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Biology LibreTexts

9: The Respiratory System

  • Page ID
    33806
    • 9.1: Prelude to the Respiratory System
      The air contains oxygen that crosses the lung tissue, enters the bloodstream, and travels to organs and tissues. Oxygen enters the cells where it is used for metabolic reactions that produce ATP, a high-energy compound. At the same time, these reactions release carbon dioxide  as a by-product. Carbon dioxide is toxic and must be eliminated. Carbon dioxide exits the cells, enters the bloodstream, travels back to the lungs, and is expired out of the body during exhalation.
    • 9.2: Systems of Gas Exchange
      The primary function of the respiratory system is to deliver oxygen to the cells of the body’s tissues and remove carbon dioxide, a cell waste product. The main structures of the human respiratory system are the nasal cavity, the trachea, and lungs.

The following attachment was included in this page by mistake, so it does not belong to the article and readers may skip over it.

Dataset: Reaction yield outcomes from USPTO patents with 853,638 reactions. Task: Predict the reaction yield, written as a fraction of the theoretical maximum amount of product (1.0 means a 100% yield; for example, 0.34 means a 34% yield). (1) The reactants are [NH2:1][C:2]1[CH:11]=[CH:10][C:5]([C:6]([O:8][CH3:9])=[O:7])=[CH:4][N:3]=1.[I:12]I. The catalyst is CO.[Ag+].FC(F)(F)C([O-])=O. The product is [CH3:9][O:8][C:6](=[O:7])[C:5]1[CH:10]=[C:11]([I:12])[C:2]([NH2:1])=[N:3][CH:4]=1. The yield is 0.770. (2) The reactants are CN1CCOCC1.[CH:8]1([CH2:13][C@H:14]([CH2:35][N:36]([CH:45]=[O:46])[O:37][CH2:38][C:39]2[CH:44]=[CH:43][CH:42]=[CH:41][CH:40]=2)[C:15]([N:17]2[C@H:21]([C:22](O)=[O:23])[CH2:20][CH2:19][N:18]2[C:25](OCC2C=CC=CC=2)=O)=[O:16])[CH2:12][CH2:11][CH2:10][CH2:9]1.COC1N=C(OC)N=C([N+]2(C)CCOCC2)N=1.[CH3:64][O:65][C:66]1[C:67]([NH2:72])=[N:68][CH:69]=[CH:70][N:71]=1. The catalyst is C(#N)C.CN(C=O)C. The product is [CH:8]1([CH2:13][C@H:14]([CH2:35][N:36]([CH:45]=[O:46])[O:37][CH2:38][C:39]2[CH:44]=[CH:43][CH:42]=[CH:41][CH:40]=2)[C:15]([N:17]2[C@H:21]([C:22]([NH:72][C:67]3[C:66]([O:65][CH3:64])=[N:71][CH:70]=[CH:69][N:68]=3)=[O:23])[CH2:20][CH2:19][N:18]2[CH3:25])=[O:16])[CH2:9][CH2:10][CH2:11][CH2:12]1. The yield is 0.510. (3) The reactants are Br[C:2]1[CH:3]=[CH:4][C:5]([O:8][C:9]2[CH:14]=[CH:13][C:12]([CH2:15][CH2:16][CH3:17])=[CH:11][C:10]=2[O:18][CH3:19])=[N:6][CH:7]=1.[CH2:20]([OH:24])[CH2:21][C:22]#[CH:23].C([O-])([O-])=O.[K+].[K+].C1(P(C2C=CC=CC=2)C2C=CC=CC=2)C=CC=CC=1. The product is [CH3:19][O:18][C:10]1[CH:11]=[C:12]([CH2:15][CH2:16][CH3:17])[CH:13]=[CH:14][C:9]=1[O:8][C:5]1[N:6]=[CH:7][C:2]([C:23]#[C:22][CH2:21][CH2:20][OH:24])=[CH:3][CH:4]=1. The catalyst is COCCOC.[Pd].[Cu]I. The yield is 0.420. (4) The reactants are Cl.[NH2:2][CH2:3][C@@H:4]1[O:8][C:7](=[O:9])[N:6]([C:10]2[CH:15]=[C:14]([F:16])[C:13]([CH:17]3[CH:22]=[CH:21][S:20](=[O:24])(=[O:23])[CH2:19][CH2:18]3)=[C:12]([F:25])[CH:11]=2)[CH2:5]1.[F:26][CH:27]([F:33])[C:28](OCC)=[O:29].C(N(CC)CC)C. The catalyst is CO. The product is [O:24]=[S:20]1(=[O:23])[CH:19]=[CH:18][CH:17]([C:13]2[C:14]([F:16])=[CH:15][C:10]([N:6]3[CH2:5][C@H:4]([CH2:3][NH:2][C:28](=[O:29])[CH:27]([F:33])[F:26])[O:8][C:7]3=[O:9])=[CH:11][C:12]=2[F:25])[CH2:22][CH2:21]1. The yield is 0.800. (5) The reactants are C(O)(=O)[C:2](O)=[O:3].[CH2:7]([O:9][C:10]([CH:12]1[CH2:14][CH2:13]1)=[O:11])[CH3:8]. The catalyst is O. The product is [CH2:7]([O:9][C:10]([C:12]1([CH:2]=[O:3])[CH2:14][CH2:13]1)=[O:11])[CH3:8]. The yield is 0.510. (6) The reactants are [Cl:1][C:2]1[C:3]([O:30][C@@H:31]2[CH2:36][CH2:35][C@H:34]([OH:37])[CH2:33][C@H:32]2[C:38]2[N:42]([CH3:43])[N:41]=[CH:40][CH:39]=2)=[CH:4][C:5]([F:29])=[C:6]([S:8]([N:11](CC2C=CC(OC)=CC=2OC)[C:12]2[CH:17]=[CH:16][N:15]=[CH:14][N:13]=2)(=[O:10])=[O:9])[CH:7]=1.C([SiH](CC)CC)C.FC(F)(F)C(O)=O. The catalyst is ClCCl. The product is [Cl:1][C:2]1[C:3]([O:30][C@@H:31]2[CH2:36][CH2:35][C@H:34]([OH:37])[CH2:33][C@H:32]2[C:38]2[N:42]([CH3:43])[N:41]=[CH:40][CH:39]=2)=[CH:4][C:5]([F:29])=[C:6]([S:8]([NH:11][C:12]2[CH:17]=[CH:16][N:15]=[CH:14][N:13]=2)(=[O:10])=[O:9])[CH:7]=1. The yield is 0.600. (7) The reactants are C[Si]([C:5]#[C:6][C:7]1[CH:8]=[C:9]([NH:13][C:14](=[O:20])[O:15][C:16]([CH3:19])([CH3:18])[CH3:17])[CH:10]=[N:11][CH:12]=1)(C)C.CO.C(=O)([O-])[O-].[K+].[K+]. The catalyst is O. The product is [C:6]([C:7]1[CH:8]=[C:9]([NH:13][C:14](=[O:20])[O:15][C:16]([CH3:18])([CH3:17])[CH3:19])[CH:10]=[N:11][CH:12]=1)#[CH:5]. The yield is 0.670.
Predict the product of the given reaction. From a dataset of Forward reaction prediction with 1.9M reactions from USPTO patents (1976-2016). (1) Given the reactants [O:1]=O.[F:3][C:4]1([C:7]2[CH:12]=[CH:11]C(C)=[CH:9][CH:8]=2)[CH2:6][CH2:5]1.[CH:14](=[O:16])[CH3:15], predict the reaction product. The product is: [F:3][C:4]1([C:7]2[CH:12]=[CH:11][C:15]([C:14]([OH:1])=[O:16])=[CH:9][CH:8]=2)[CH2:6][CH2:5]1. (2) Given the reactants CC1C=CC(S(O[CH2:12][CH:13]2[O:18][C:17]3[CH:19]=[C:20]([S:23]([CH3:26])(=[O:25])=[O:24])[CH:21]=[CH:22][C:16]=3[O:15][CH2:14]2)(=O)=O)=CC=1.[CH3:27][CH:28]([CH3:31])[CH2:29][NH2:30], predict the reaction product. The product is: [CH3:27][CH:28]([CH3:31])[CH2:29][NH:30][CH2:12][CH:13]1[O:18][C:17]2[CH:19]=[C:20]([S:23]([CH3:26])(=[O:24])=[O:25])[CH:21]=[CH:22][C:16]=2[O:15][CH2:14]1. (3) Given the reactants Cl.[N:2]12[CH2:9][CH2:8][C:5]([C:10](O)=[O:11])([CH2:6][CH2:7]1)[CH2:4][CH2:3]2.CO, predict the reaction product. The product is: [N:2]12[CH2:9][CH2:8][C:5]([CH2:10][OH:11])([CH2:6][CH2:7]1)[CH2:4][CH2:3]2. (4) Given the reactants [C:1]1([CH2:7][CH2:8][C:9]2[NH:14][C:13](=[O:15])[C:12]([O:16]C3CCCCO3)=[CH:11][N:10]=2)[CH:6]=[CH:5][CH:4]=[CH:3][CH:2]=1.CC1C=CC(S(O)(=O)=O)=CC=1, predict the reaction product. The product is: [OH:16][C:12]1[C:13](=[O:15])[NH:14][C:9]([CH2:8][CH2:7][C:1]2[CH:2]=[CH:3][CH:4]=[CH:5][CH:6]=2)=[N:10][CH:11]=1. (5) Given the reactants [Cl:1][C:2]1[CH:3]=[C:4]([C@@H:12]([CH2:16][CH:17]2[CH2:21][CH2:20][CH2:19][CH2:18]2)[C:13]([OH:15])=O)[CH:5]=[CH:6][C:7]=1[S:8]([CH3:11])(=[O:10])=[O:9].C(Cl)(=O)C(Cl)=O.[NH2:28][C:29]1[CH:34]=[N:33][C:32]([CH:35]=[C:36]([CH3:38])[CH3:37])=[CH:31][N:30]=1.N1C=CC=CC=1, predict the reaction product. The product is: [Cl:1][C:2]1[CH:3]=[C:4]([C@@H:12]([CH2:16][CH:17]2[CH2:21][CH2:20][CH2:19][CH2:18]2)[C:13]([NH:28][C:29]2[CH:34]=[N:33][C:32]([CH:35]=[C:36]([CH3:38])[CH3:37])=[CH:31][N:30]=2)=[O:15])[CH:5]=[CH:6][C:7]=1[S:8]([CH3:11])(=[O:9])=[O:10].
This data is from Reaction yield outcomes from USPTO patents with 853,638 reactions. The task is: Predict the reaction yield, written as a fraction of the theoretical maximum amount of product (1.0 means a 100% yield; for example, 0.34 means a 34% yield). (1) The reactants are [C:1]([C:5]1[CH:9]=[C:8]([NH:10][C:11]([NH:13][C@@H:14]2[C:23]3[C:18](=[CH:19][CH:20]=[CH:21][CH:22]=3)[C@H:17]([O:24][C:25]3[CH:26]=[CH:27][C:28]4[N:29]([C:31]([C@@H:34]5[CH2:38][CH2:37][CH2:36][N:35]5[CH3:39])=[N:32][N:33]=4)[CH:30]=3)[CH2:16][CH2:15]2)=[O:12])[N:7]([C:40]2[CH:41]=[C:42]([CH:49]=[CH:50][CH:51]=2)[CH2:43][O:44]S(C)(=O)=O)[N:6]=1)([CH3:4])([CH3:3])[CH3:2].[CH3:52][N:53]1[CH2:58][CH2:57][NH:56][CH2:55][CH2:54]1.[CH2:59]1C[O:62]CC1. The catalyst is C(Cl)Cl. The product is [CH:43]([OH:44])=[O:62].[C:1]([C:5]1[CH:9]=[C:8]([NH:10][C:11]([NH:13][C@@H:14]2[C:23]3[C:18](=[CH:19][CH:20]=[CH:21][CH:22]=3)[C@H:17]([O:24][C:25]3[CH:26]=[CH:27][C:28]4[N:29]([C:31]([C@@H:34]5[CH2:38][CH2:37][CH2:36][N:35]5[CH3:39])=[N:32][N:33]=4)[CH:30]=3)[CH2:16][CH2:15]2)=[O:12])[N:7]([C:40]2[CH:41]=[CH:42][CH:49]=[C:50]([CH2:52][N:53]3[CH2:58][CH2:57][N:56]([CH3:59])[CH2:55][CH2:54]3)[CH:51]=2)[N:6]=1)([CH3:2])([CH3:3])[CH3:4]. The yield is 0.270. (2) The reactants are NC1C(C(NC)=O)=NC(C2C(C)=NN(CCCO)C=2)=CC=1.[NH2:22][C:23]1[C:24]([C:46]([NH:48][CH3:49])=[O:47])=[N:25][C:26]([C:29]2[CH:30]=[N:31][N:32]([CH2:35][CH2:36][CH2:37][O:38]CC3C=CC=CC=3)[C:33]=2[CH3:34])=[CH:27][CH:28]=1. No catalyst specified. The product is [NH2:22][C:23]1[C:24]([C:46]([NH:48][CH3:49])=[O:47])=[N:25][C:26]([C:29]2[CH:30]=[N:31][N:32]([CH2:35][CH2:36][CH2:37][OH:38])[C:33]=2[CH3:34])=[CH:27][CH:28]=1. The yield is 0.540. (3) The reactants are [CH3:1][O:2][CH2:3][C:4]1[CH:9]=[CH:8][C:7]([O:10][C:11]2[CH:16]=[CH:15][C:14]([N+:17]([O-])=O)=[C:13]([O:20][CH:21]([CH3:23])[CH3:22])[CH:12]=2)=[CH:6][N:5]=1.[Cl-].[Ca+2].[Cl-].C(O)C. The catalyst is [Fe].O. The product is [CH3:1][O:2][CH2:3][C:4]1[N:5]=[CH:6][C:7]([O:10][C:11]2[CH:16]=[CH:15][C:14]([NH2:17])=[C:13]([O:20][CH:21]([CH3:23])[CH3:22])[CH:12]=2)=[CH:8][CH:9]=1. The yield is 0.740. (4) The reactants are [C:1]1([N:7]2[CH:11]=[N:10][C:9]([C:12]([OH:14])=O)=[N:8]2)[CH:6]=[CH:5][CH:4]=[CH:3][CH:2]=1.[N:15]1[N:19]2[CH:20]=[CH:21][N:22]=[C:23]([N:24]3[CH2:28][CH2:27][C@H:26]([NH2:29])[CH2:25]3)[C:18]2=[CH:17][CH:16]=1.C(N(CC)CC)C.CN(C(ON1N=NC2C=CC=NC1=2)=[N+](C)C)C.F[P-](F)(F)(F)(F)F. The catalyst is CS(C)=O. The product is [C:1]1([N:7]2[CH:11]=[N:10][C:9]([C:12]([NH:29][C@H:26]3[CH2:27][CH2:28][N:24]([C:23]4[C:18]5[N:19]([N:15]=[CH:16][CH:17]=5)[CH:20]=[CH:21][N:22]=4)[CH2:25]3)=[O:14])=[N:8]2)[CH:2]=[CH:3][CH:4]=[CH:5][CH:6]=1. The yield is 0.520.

• 9.3: Gas Exchange across Respiratory Surfaces
      The structure of the lung maximizes its surface area to increase gas diffusion. Because of the enormous number of alveoli (approximately 300 million in each human lung), the surface area of the lung is very large (75 square meters). Having such a large surface area increases the amount of gas that can diffuse into and out of the lungs.
    • 9.4: Breathing
      Mammalian lungs are located in the thoracic cavity where they are surrounded and protected by the rib cage, intercostal muscles, and bound by the chest wall. The bottom of the lungs is contained by the diaphragm, a skeletal muscle that facilitates breathing. Breathing requires the coordination of the lungs, the chest wall, and most importantly, the diaphragm.
    • 9.5: Transport of Gases in Human Bodily Fluids
      Once the oxygen diffuses across the alveoli, it enters the bloodstream and is transported to the tissues where it is unloaded, and carbon dioxide diffuses out of the blood and into the alveoli to be expelled from the body. Although gas exchange is a continuous process, the oxygen and carbon dioxide are transported by different mechanisms.